India begins fresh talks with N-E separatists
IRNA - Islamic Republic News Agency
Guwahati, India, July 29, IRNA
Indian peace negotiators are beginning fresh talks Saturday with a frontline separatist group of the northeast in Bangkok to save a nine-year-old ceasefire from breaking down, officials said.
The talks were to begin Friday, but was deferred by a day.
Federal minister Oscar Fernandes and New Delhi's main peace interlocutor K. Padmanabhaiah will be meeting top leaders of the Isak- Muivah faction of the National Socialist Council of Nagaland(NSCN-IM), the main rebel group in Nagaland state.
The venue of the talks in Bangkok is not disclosed.
"The two-day talks will primarily focus on the question of extending the ceasefire and also discussing other major demands," an Indian Home Ministry official said requesting anonymity.
"We are confident of the two sides agreeing to extend the ceasefire as the people of Nagaland want peace and a permanent solution to the problem."
The latest ceasefire expires July 31.
The NSCN-IM, led by guerrilla leaders Isak Chishi Swu and Thuingaleng Muivah, last week threatened not to extend their ceasefire, accusing the army of supplying weapons to a rival rebel outfit to provoke a 'fratricidal war'.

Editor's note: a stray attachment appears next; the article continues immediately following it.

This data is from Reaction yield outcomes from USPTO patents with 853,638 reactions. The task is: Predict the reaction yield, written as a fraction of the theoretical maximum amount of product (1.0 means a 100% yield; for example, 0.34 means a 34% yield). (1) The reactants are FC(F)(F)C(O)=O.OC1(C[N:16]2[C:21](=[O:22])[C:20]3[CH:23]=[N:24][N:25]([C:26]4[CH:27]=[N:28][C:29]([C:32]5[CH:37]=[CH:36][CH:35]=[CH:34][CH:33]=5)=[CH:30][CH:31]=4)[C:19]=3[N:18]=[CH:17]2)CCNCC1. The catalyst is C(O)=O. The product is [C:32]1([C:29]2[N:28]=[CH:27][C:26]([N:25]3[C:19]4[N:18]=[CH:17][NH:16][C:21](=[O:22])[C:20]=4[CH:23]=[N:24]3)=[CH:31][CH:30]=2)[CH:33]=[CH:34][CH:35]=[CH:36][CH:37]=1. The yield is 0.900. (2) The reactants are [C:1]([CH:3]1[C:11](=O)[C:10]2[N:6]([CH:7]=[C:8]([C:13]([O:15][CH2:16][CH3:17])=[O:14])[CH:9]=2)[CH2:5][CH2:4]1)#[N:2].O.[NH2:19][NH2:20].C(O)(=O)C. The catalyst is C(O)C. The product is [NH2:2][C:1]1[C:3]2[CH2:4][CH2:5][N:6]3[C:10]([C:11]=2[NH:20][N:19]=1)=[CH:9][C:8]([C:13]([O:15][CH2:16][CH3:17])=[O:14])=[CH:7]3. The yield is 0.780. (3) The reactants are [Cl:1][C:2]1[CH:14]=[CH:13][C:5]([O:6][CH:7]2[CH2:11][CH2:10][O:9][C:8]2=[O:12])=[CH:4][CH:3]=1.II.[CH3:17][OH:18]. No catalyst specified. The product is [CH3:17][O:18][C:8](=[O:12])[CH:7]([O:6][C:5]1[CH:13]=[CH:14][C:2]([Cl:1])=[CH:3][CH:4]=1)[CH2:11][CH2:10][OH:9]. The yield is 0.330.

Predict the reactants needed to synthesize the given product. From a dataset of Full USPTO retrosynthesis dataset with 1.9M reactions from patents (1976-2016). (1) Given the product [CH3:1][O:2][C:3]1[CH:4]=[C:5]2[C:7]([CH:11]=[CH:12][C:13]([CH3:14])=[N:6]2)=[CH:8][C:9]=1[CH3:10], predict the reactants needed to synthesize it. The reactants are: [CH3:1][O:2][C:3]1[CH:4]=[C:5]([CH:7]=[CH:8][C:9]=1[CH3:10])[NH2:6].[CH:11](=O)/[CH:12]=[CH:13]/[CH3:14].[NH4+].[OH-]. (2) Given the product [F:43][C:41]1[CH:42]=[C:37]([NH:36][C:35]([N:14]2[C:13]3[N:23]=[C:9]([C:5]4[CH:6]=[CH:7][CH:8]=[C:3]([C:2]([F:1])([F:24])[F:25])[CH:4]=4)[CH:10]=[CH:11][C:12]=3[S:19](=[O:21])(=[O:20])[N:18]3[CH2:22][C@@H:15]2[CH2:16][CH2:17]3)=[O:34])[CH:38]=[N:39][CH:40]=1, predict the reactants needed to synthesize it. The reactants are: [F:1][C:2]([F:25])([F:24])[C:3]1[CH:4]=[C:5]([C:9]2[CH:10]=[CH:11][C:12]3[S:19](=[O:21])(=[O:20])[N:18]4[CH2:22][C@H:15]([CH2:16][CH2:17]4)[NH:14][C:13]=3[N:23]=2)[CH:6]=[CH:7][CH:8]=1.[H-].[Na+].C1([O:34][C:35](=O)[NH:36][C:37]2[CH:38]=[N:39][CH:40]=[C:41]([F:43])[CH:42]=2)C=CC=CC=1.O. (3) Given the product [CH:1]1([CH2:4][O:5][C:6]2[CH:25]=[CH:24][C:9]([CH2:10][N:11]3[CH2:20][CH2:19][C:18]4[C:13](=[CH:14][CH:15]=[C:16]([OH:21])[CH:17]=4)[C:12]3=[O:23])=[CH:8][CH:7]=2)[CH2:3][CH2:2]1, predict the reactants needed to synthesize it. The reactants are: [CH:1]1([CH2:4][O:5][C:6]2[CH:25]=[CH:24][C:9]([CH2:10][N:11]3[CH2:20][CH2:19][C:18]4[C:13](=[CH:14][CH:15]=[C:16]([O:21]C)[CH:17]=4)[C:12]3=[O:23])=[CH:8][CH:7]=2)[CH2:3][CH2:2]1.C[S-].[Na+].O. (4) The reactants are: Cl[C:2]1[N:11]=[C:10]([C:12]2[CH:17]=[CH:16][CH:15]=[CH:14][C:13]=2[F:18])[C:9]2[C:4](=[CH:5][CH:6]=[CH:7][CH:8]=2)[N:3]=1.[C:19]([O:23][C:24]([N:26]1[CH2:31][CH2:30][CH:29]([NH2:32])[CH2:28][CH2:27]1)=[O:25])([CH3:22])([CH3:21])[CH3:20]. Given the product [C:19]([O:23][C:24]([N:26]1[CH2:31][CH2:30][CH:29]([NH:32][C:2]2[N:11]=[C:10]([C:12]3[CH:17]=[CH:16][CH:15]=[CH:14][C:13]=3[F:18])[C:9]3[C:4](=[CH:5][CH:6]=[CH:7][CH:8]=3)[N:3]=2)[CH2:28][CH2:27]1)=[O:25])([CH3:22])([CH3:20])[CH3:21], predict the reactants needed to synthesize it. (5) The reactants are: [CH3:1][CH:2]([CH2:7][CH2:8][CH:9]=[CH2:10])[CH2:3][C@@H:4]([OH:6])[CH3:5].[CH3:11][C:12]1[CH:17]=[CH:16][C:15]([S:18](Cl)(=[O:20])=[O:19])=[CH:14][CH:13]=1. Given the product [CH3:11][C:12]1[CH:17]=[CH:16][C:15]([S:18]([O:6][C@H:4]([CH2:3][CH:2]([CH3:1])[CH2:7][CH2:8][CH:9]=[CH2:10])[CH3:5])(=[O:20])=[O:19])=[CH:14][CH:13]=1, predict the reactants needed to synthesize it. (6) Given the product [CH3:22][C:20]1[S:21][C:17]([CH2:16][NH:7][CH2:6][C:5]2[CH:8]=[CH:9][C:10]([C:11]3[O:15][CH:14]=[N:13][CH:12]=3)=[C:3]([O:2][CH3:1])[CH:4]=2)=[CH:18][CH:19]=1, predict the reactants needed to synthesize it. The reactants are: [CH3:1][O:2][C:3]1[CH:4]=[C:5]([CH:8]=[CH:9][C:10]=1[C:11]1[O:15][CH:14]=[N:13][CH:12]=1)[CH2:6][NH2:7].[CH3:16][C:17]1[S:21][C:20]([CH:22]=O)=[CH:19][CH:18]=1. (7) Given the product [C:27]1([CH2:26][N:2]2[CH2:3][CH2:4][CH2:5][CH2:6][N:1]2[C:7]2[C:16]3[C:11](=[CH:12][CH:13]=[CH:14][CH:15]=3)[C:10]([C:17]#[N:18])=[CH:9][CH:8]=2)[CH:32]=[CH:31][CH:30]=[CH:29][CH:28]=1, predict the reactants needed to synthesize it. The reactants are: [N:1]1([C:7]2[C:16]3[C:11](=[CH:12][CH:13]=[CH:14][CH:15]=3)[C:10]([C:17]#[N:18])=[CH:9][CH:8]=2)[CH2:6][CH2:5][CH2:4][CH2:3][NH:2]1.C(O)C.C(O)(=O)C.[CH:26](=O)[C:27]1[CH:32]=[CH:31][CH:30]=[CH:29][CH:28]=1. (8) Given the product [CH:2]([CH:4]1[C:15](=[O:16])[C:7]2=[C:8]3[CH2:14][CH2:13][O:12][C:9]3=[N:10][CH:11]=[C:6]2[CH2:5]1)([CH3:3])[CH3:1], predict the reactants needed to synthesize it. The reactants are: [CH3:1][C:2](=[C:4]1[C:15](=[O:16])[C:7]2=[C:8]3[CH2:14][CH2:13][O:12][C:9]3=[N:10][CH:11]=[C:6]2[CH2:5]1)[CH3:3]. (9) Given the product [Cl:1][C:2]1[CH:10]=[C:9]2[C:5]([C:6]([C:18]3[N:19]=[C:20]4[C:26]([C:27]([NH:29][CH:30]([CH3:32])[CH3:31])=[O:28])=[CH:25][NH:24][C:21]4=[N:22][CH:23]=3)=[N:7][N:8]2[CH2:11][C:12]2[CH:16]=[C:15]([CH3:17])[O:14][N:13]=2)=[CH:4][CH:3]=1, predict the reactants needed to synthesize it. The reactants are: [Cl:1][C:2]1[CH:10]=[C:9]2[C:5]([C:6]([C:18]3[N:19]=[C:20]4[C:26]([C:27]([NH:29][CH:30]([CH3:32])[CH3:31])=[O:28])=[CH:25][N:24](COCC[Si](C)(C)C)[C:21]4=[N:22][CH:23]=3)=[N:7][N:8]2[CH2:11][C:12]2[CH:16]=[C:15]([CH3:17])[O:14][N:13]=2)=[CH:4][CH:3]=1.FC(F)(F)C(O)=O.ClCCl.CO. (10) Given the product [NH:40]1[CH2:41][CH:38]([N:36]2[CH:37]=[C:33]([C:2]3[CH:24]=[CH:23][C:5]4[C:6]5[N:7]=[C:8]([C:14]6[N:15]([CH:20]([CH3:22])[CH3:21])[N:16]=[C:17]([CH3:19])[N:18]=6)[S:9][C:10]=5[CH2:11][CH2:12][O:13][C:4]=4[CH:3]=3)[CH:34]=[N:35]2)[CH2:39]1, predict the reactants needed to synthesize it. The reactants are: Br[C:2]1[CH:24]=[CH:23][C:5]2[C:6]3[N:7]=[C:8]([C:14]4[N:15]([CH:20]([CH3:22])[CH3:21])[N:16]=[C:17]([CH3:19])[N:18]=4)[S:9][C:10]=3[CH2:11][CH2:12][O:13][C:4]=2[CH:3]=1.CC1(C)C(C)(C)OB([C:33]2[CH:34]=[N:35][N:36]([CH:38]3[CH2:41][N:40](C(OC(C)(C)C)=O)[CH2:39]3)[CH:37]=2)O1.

"The question of extending the ceasefire depends on the outcome of the talks. Nothing can be said at this moment," R.H. Raising, a senior NSCN-IM leader said by telephone from Nagaland.
The rebel leadership is expected to seek a clarification from the government on their charges of arming the rival National Socialist Council of Nagaland faction led by S.S. Khaplang.
The NSCN-IM had accused security forces of seizing weapons from its cadres and then supplying such arms to their rival group. The army denies the allegations.
"The question of ceasefire extension now depends on the response to our charges by the government in the Bangkok talks. We have also sought several modifications of the ceasefire ground rules," another NSCN-IM leader said.
The rebel leader refused to give details of the changes sought in the truce ground rules.
The original Nagaland rebel group split in 1988 into two factions.
The NSCN (Khaplang) struck a ceasefire with the government in 2001 although no formal peace talks have yet been held.
The two sides regularly clash for territorial supremacy. At least 200 members of both outfits have been killed in turf battles in the past five years.
The main group led by Muivah and Swu is seeking a 'Greater Nagaland' that would unite 1.2 million Nagas, a demand strongly opposed by neighboring Indian states of Assam, Manipur and Arunachal Pradesh. The other group is seeking an independent tribal homeland.
India and the NSCN-IM have held at least 50 rounds of peace talks in the past nine years to end one of South Asia's longest-running insurgencies that have claimed around 25,000 lives since the country's independence in 1947.
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